Five best Dominican dishes in South Florida

Variety of Dominican dishes. (Courtesy of Mariana Abreu, Puritas Restaurant)

The foods of the Dominican Republic are among the many cuisines the Latin American community offers to South Florida. 

Dominican food is influenced by African, Spanish, Taíno Indian and Middle Eastern cultures, using milder spices than their ancestral cuisines. Looking at a menu can be overwhelming for those inexperienced with the food, so here are the best options for those with a curious palates.

 

A chimi at Llego El Sabor. (Courtesy of Tito Gomez, manager)
  1. Llego El Sabor 
    18505 NW 75th Place, Hialeah
    (786)-360-2430
    Sunday – Thursday: 11 a.m. – 11:30 p.m.
    Friday – Saturday: 11 a.m. – 1 a.m.

    Better known as chimi among natives, this is a sandwich made with beef or chicken, topped with shredded cabbage, tomato and salsa rosada. It is a popular street food in D.R. and a common find in restaurants in Miami. The chimi can be found for $8 at Llego el Sabor in Hialeah, where it is a customer favorite, according to manager Tito Gomez. The restaurant is known by locals for its fast-food style of meals. And it is now re-opened for dine-in.

Mofongo and churrasco at Puritas Restaurant. (Sergio Tamarit/SFMN)

Puritas Restaurant
7817 Pines Blvd, Pembroke Pines
(954)-842-4383
Monday – Thursday: 10 a.m. – 10 p.m.
Friday – Sunday: 10 a.m. – 2 a.m.

Mofongo is made from fried green plantains that are mashed with garlic and mixed with fried pork cracklings. The churrasco is a grilled skirt steak cooked on a barbecue grill. The dish is often considered Puerto Rican, though herbs and spices used in the D.R. such as oregano, sofrito and cilantro distinguish them from their P.R. counterpart, said Mariana Abreu, co-founder of Puritas Restaurant & Lounge in Pembroke Pines. The mofongo can often be served with chicharron (pork cracklings) or longaniza (sausage). It’s a filling meal sold for $20 at Puritas, so come hungry.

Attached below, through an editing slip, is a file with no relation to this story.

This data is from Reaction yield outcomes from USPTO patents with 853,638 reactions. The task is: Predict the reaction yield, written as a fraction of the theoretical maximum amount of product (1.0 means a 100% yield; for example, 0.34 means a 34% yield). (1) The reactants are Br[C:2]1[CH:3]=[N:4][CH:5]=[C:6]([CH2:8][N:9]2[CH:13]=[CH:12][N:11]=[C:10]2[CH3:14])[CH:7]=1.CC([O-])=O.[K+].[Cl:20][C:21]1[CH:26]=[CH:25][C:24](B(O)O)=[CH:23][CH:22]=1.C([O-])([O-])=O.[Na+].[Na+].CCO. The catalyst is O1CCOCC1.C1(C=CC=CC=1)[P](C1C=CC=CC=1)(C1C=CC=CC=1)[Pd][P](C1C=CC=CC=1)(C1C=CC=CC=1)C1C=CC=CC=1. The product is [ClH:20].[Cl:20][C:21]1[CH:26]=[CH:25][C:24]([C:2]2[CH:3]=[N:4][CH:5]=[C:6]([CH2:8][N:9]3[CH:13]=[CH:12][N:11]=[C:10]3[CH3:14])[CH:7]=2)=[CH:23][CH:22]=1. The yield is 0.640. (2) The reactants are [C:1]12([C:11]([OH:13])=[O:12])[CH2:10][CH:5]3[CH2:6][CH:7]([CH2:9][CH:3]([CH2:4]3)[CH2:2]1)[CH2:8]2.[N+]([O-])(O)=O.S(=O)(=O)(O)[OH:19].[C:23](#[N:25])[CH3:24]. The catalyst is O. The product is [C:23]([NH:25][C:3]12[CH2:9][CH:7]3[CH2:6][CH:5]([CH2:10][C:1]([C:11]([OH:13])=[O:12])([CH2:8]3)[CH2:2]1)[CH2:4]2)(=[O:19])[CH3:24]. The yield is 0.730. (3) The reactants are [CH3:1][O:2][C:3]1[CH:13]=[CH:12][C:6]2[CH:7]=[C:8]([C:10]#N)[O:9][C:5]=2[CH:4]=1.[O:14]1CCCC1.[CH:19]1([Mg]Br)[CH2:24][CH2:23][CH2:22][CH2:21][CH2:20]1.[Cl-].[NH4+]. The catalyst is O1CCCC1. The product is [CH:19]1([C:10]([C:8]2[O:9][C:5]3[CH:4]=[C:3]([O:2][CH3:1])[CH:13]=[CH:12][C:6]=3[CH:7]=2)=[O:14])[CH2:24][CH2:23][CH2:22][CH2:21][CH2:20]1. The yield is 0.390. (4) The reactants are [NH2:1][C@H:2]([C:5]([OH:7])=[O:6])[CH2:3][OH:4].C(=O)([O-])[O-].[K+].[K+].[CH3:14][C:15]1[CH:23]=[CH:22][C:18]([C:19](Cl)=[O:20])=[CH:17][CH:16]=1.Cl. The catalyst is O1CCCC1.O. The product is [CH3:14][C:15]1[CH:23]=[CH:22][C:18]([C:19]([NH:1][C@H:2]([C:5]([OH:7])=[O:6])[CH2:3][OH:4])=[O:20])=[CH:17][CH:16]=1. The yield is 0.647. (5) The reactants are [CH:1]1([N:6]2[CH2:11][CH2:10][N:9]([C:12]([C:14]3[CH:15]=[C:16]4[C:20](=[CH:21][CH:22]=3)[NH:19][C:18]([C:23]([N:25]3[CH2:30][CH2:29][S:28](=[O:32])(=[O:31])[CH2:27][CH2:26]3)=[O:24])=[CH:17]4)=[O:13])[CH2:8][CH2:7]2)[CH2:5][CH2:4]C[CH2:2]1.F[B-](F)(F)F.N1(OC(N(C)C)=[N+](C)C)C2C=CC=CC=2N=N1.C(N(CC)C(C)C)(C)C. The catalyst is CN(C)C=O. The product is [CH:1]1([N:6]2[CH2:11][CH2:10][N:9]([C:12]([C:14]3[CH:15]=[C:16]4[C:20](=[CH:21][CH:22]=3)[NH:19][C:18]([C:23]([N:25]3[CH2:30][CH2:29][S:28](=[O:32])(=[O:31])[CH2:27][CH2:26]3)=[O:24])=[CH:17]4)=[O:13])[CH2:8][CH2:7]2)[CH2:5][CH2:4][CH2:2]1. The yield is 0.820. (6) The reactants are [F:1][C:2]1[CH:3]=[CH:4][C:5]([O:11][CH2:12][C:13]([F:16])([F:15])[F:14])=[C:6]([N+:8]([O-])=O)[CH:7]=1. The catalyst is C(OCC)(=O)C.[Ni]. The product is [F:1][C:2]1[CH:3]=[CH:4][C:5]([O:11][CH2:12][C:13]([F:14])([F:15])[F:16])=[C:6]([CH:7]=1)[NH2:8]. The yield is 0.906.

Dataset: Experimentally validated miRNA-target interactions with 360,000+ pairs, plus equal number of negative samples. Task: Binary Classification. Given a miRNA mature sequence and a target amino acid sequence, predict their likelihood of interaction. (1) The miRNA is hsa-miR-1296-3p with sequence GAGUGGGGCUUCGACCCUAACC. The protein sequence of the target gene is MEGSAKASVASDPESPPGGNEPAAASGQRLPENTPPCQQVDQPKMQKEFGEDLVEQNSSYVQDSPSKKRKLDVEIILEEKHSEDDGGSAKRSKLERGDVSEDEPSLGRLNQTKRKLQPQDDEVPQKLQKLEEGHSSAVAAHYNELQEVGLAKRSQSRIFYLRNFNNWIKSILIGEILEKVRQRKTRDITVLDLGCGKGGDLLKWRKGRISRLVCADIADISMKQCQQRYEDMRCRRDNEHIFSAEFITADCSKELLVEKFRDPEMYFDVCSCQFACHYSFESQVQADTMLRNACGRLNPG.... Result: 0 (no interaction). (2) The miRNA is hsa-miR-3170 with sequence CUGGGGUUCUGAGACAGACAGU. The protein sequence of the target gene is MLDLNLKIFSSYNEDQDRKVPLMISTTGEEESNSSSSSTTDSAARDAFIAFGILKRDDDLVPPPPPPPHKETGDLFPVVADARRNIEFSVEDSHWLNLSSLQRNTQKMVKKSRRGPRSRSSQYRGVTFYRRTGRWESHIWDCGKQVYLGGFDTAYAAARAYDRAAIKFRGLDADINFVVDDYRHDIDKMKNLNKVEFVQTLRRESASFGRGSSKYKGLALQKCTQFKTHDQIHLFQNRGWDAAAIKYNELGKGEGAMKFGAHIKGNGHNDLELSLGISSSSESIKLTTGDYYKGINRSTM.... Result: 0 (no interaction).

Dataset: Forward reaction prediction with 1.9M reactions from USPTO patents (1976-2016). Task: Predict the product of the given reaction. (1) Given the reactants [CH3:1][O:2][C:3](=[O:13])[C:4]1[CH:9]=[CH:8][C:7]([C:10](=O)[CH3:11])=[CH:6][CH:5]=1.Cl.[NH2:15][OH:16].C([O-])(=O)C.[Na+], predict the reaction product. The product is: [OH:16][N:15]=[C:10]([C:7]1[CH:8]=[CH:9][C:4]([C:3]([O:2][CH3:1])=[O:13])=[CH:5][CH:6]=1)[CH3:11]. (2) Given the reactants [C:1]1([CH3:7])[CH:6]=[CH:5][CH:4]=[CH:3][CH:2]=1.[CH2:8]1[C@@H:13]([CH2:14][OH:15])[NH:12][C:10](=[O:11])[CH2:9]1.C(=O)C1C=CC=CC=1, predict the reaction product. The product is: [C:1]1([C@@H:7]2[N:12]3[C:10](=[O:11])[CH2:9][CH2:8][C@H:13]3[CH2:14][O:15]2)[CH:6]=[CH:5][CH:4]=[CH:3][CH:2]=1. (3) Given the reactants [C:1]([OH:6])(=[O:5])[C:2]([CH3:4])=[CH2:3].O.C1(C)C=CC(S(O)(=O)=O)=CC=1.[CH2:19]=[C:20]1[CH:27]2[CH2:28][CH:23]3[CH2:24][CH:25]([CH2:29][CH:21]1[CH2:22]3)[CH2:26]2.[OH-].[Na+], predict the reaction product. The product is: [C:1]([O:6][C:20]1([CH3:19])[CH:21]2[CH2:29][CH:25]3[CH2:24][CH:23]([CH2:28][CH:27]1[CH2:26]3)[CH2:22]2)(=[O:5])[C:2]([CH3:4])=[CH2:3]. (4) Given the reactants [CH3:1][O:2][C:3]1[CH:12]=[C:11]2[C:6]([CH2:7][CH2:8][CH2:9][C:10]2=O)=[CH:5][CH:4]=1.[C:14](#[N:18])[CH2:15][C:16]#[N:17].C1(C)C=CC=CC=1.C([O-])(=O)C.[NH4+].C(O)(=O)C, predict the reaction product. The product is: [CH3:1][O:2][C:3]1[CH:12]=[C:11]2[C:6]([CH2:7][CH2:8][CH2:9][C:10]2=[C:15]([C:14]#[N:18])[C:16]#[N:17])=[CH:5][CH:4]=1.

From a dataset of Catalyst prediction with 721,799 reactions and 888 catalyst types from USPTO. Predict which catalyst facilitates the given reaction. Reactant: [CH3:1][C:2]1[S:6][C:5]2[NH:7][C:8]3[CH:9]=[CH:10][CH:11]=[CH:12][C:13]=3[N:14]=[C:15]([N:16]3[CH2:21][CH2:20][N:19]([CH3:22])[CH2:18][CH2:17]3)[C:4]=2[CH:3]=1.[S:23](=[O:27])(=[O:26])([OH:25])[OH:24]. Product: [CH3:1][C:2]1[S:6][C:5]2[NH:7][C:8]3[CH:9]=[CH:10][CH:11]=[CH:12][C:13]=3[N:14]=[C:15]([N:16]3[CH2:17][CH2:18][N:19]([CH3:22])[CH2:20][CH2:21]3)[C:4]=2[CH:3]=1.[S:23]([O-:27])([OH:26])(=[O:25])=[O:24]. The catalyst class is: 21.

Personal picadera at La Yarumba Restaurant. (Sergio Tamarit/SFMN)

La Yarumba Restaurant
4740 NW 167th St, Miami Gardens
(305)-622-9700
Sunday – Saturday: 11 a.m. – 10 p.m.

The word regionally means snacks, this is a mixed sampler platter of fried cheese and salami, longaniza (sausage), and chicharron with tostones served on the side. With several meat options per plate, this is a must for any meat-lovers out there. It’s often shared among groups as an appetizer, though some restaurants offer personalized portions. The cost of a picadera for three to four people is $30, while a personal platter costs $12. 

A plate of Mangú con tres golpes at El Nuevo Amanecer. (Sergio Tamarit/SFMN)

Nuevo Amanecer Cafe
3553 W 76th St
Hialeah Gardens
(786)-332-2569
Monday – Saturday: 6 a.m. – 8:30 p.m.
Sunday: 7 a.m. – 6:30 p.m.

Nobody makes mangú but Dominicans. It’s a dish made by boiling plantains and mashing them with butter. The butter gives it the appetizing flavor and without it, you may think you’re on a diet. The tres golpes (three hits), with fried cheese, eggs and salami is a breakfast favorite. Some restaurants sell them all day like El Nuevo Amanecer or Mangu Cafe, both in Hialeah Gardens. A plate sells for under $10 at the local neighborhood restaurant. 

A plate of Dominican sancocho. (Sergio Tamarit/SFMN)

El Rincón De Papa Restaurant
7250 W 24th Ave, Hialeah
(305)-820-1700
Monday – Tuesday 8 a.m. – 8 p.m.
Wednesday – Thursday 8 a.m. – 10 p.m.
Friday 8 a.m. – 12 a.m.
Saturday 8 a.m. – 2 a.m.
Sunday 11 a.m. – 9 p.m.

Seen all over Latin America, sancocho is considered a national dish in the Dominican Republic. This broth is made with blends of different meats, potatoes, corn, cassava and mixed with white rice. Sancocho is found in every Dominican restaurant in South Florida with variants such as sancocho de siete carnes, which includes seven different types of meats, habichuelas (beans) and gallina (hen). Older generations favor the dish and continue to convince younger people that it’s the best.

Sergio Tamarit is a junior majoring in broadcast journalism with an interest in investigative reporting and social sciences. A pop-culture media fan, he hopes to work for a major broadcasting network in the future. He loves to get out of his comfort zone.